Beyond the Pressure to Perform: On the Concept of "Leistung" in 19th Century Germany

Lecture | October 15 | 5-6:30 p.m. | 201 Moses Hall

 Nina Verheyen, Institute for Advanced Study in the Humanities (KWI), Essen, Germany

 Institute of European Studies, Center for German and European Studies, Pacific Regional Office of the German Historical Institute Washington

"Leistung" is a key concept of public debates in Germany today, and even though the term itself has a rather neutral or positive meaning – « work performance » would be an adequate translation – the debates it is used in very often have a negative connotation. These debates deal with the quantification of performance in so-called neoliberal times, the spreading of all forms of competition between individuals in everyday life and the increasing pressure to perform caused by these trends.

Against this background, the talk addresses the concept of « Leistung » from a cultural historian’s perspective. It argues that the current usage of the term slowly started to emerge during the 19th century along with the spreading of social practices that measured, compared, evaluated, rated and payed for seemingly individual performance. This obscured the amount of collaboration fundamental to every kind of work, especially in a globalized, entangled world. Furthermore, the semantics of the term went way beyond this. « Leistung » was a key legal category earning importance alongside the emerging welfare state, and it was also linked to friendship and sociability – forgotten social traces, that the talk will also illuminate.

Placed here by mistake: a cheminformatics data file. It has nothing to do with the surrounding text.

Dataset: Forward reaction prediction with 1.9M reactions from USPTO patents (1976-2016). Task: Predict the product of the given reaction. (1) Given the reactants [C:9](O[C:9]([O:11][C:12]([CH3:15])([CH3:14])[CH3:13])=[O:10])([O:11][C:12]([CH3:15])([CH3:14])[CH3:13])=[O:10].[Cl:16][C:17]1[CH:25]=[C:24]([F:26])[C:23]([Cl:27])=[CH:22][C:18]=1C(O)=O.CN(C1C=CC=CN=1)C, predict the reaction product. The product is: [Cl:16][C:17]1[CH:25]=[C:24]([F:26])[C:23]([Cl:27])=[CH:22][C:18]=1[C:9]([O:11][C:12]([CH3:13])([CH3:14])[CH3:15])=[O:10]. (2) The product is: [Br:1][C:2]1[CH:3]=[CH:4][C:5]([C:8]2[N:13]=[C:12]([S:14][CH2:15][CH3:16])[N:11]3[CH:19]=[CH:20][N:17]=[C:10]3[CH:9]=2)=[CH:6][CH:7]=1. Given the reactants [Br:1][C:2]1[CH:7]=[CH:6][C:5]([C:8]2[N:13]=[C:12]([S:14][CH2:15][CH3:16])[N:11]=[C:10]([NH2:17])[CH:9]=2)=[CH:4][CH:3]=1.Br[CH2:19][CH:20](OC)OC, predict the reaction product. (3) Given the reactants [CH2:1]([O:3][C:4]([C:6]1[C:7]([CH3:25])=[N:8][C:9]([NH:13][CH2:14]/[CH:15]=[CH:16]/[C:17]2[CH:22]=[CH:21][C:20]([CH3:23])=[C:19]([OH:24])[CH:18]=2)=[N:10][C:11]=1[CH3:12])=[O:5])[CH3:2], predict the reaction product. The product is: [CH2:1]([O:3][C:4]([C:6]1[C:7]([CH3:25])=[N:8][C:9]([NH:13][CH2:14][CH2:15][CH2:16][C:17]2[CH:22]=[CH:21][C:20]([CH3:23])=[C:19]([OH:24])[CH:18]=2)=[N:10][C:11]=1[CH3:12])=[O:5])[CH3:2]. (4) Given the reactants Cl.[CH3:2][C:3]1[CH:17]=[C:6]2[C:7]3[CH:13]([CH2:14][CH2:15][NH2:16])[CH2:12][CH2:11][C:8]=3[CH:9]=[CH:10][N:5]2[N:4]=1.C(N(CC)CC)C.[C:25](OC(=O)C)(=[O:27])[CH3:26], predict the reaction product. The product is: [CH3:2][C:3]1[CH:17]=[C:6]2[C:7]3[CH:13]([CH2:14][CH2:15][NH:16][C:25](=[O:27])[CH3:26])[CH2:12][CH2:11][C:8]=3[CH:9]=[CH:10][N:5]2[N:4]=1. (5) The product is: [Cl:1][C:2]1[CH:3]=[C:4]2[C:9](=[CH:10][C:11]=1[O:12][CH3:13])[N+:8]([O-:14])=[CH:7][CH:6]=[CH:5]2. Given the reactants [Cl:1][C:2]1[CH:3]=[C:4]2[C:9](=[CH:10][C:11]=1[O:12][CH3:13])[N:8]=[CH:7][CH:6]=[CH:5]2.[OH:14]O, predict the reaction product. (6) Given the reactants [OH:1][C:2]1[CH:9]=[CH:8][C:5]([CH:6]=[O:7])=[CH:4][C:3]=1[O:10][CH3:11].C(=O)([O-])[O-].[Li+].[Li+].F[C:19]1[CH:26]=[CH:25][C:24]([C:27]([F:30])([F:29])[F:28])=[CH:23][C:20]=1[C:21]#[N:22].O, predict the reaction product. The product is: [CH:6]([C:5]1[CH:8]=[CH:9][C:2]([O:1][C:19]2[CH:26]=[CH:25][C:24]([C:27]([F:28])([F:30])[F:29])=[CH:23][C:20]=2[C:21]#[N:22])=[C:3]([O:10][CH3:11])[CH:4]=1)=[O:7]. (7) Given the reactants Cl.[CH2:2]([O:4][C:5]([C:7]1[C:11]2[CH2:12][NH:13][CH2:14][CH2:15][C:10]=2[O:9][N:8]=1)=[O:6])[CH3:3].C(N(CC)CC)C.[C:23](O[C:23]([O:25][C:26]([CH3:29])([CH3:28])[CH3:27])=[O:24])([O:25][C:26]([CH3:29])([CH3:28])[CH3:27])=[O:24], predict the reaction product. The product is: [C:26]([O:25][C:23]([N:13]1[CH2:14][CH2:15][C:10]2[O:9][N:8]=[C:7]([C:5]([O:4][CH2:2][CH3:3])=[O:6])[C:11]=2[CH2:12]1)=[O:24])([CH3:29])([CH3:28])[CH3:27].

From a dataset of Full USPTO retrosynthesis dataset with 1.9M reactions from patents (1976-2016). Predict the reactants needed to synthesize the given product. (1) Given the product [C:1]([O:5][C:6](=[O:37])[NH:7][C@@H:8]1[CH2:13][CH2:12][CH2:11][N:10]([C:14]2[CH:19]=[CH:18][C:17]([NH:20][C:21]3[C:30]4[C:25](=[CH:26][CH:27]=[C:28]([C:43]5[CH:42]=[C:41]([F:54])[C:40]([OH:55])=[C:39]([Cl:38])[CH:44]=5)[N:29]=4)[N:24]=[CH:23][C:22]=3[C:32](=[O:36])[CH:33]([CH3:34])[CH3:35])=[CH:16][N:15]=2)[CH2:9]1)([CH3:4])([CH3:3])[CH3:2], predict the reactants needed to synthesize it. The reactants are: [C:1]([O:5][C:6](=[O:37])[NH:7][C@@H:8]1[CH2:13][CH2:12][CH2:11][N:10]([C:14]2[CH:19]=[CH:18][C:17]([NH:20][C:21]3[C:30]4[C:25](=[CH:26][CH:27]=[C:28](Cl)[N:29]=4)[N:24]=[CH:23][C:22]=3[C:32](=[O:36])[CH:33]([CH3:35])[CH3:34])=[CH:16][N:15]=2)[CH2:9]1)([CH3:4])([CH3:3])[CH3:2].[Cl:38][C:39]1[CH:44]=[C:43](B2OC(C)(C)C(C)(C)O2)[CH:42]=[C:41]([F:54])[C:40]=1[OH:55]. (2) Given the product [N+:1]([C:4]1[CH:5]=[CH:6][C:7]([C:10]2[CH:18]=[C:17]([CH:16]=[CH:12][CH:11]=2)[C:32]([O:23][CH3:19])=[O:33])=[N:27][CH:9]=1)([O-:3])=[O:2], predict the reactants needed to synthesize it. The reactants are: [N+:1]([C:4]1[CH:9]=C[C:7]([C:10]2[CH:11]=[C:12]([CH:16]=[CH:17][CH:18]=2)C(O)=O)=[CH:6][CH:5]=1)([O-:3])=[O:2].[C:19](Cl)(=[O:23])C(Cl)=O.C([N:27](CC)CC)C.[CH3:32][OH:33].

Nina Verheyen is the Mercator Research Fellow at Institute for Advanced Study in the Humanities/Kulturwissenschaftliches Institut Essen. She earned her PhD in 2008 at the Free University Berlin. Her publications include „Die Erfindung der Leistung” (2018) and „Diskussionslust. Eine Kulturgeschichte des „besseren Arguments“ in Westdeutschland“ (2010).


This lecture is part of the Gerda Henkel Lecture Series, organized by the Pacific Regional Office of the German Historical Institute Washington in cooperation with the Gerda Henkel Foundation. The program brings German historians to the West Coast to present their research and engage in dialogue with their colleagues in the US and Canada.

Nina Verheyen’s lecture at the University of California, Berkeley, is co-presented by the Center of German and European Studies at the Institute of European Studies.

The Gerda Henkel Foundation was established in June 1976 by Lisa Maskell in memory of her mother Gerda Henkel as a private, non-profit grant making organization. The Foundation has its headquarters in Düsseldorf. The sole object of the Foundation is to promote science at universities and research institutes, primarily by supporting specific projects in the field of the humanities that have a specialist scope and are limited in time. A special concern of the Foundation is the advancement of postgraduates., 510-643-4558